[svn.haxx.se] · SVN Dev · SVN Users · SVN Org · TSVN Dev · TSVN Users · Subclipse Dev · Subclipse Users · this month's index

RE: Re: [Issue 533] New - implement reserved checkouts

From: Bill Tutt <rassilon_at_lyra.org>
Date: 2002-08-06 20:00:31 CEST

> From: Jim Blandy [mailto:jimb@red-bean.com]
> brane@xbc.nu writes:
> > >Anyway, this is one reason I am skeptical about explicit locking:
> > >the back of my head, I'm always wondering if there isn't some
> > >difficult individual on the team who's the real problem. It's a
> > >to impose annoyances on all the people who do work well with the
> > >just because of a jerk or two.
> >
> > IMHO (strict, explicit, mandatory, whatever) locking is more about
> > preventing accidents than about forcing policies down peoples'
> As I understand it, there are two distinct sorts of harm we're trying
> to prevent:
> - people corrupting or wiping out others' work in the repository, and
> - people working on documents locally, only to find out that they
> can't commit their changes.
> Preventing the first sort of lossage is straightforward: changes only
> enter the repository on a commit, and the commit can just fail with an
> error message. This is never a problem.

Well, clearly, not when people are paying attention. :)

> The second sort of lossage is tougher. What's necessary here is a
> reliable reminder that the file is being edited by someone else. I
> think we all agree that something that the user has to check manually
> isn't helpful. So it has to be something that happens automatically.
> Now, Emacs can be given hooks that say the right thing at the right
> time. I wouldn't be surprised if Microsoft apps have similar
> facilities. But for people editing with vi, or ed, or any other
> VC-unaware application, the only way to deliver that reminder when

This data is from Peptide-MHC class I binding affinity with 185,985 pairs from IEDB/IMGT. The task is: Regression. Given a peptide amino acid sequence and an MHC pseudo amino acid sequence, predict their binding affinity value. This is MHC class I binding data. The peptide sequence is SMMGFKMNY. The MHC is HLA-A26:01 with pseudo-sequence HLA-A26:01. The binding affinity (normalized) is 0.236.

> it's needed is to make the file read-only. Almost every tool will at
> least warn you before letting you make changes to a read-only file.
> So the writeable bit is pretty much the only widely effective signal a
> VC system has. It's not a very articulate signal --- "Why is this
> read-only?" [silence] --- but it's all we've got.
> Overall, the goal here must be to communicate something to the user,
> not to try to force them to behave a certain way. But it seems to me
> that some of the mechanisms described go beyond facilitating
> communication, and try to force behavior --- which is both obnoxious
> and ineffective. I could be misinterpreting the intent, but that's
> the transgression I object to.

Well, how else are you going to facilitate the needed communication at
the appropriate time (whenever someone goes to edit one of these
non-mergeable files) if you don't try to force behavior by making it

Given the potential amount of effort wasted, isn't it worth while to
force some behavior on these types of non-mergeable files? (or whatever
other class of files you want to be exclusively lockable)

This is the same reasoning that SCM systems that have advisory locks
(jim bob is editing /foo/bar) force behavior and initially set the file
to read-only.

If the file isn't set read-only then people will forget to take out that
advisory lock, and people won't know they might want to communicate.

I can certainly understand an argument that claimed advisory locks are
kind of silly on easily mergeable files such as source code, but it can
still come in handy and help prevent needless (and possibly complicated)

Indeed, having advisor locks for an open source project with a public
repository might be down right silly depending on the number of active
committers to a project.


To unsubscribe, e-mail: dev-unsubscribe@subversion.tigris.org
For additional commands, e-mail: dev-help@subversion.tigris.org
Received on Tue Aug 6 20:01:07 2002

This is an archived mail posted to the Subversion Dev mailing list.

This site is subject to the Apache Privacy Policy and the Apache Public Forum Archive Policy.